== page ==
Although the Congressional Budget Office hasn’t scored the Republican plan, the Joint Committee on Taxation estimates that repealing the ACA’s taxes will cost roughly $600 billion through 2026 and nearly $700 billion through 2027. More than half of the tax-cut benefits would flow to people earning more than $1 million a year.
Trump managed to persuade a lot of those white Americans that he would give them better and cheaper health insurance. That’s not going to happen. Trump was too smart to ridicule the have-nots while he was on the campaign trail, but his policies are still going to give them the shaft.
It’s time to face up to the obvious: The President of the United States is deranged. He is pathologically addicted to lying, bizarrely repeating his most blatant fabrications even after they’ve been totally debunked.
The GOP may pay a price for gutting Planned Parenthood, but the price will surely be higher if they foul up health care reform. If the Republicans mess this up, they will suffer, big league.
On MSNBC’s Morning Joe, neoconservative pundit Bill Kristol berated the Republican Party for rushing through an unpopular bill that has already faced brutal condemnation from the American Medical Association. At the end of the segment, Kristol predicted that the GOP bill is “going to fall apart and there will not be a vote.”
Unlike appointees exposed to the scrutiny of the Senate, members of these so-called “beachhead teams” have operated largely in the shadows, with the White House declining to publicly reveal their identities.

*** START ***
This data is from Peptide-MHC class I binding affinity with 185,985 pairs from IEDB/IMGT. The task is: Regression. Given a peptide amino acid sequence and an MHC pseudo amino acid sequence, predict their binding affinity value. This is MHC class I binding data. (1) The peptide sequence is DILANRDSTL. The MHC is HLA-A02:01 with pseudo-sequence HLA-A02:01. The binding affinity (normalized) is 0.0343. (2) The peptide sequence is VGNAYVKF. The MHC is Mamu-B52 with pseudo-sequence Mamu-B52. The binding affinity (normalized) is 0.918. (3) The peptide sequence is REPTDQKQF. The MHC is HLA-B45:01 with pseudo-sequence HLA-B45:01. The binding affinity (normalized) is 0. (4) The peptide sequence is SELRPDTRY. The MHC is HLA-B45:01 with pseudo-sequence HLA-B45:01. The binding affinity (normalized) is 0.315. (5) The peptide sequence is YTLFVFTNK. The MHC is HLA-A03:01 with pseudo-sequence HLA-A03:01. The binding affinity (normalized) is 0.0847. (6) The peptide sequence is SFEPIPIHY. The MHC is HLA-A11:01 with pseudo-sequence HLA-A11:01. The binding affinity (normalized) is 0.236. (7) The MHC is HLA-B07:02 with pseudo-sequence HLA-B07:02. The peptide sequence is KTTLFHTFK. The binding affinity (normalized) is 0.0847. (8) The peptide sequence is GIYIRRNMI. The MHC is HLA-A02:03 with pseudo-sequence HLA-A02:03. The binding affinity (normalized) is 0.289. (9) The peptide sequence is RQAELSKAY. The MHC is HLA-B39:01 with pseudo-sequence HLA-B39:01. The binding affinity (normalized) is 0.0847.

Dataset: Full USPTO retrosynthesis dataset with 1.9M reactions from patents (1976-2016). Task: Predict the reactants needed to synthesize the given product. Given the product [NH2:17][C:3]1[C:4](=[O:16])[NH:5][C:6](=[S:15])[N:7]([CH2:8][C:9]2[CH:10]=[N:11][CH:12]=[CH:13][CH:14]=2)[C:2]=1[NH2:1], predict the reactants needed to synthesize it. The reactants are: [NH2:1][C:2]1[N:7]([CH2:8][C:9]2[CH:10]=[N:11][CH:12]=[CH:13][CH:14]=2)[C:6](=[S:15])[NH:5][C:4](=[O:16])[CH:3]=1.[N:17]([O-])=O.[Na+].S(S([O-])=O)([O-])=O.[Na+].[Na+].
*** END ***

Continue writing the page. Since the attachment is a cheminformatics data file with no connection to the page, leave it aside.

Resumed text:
Immigrants relocated. Slaves were relocated. They had no more say in the matter than a chair moved from one side of a room to the other. It’s pathetic to have to explain that to a 65-year-old African-American man.
During an interview with Congressman Buddy Carter (R-GA), Fox News’ Shep Smith slammed the Republicans for pushing through an alternative to Obamacare before knowing how the Congressional Budget Office scores the new GOP plan.
Stephen Colbert wondered who could possibly endorse a plan that kicks people off their health insurance. Suddenly, the Grim Reaper — or was it Steve Bannon? — appeared behind the Late Night host and danced onstage to celebrate his good fortune.
Repealing Obamacare was Republicans’ biggest campaign pledge for years, but the long-awaited bill to repeal the landmark legislation faces fierce intra-party opposition from conservatives who say it doesn’t go far enough — and they have the votes to stop it in the Senate.
Barring some unpredictable (if quite likely) disaster, it’s basically up to the Republicans to keep the presidency while saving the nation from Trump. But don’t hold your breath.
The Republican Party spent the last 8 years being the party of opposition. Now, when it comes to crafting policy rather than opposing the Democrats, the Republican Party has no idea what it’s doing.
Fully 68 percent of Americans want to keep what works and fix the rest, while just 32 percent prefer the GOP’s repeal and replace approach, according to polling from Hart Research.
This week, the House Ways and Means Committee and the House Energy and Commerce Committee are expected to vote on GOP repeal measures that would provide flat tax credits to all who purchase individual health insurance, regardless of their income.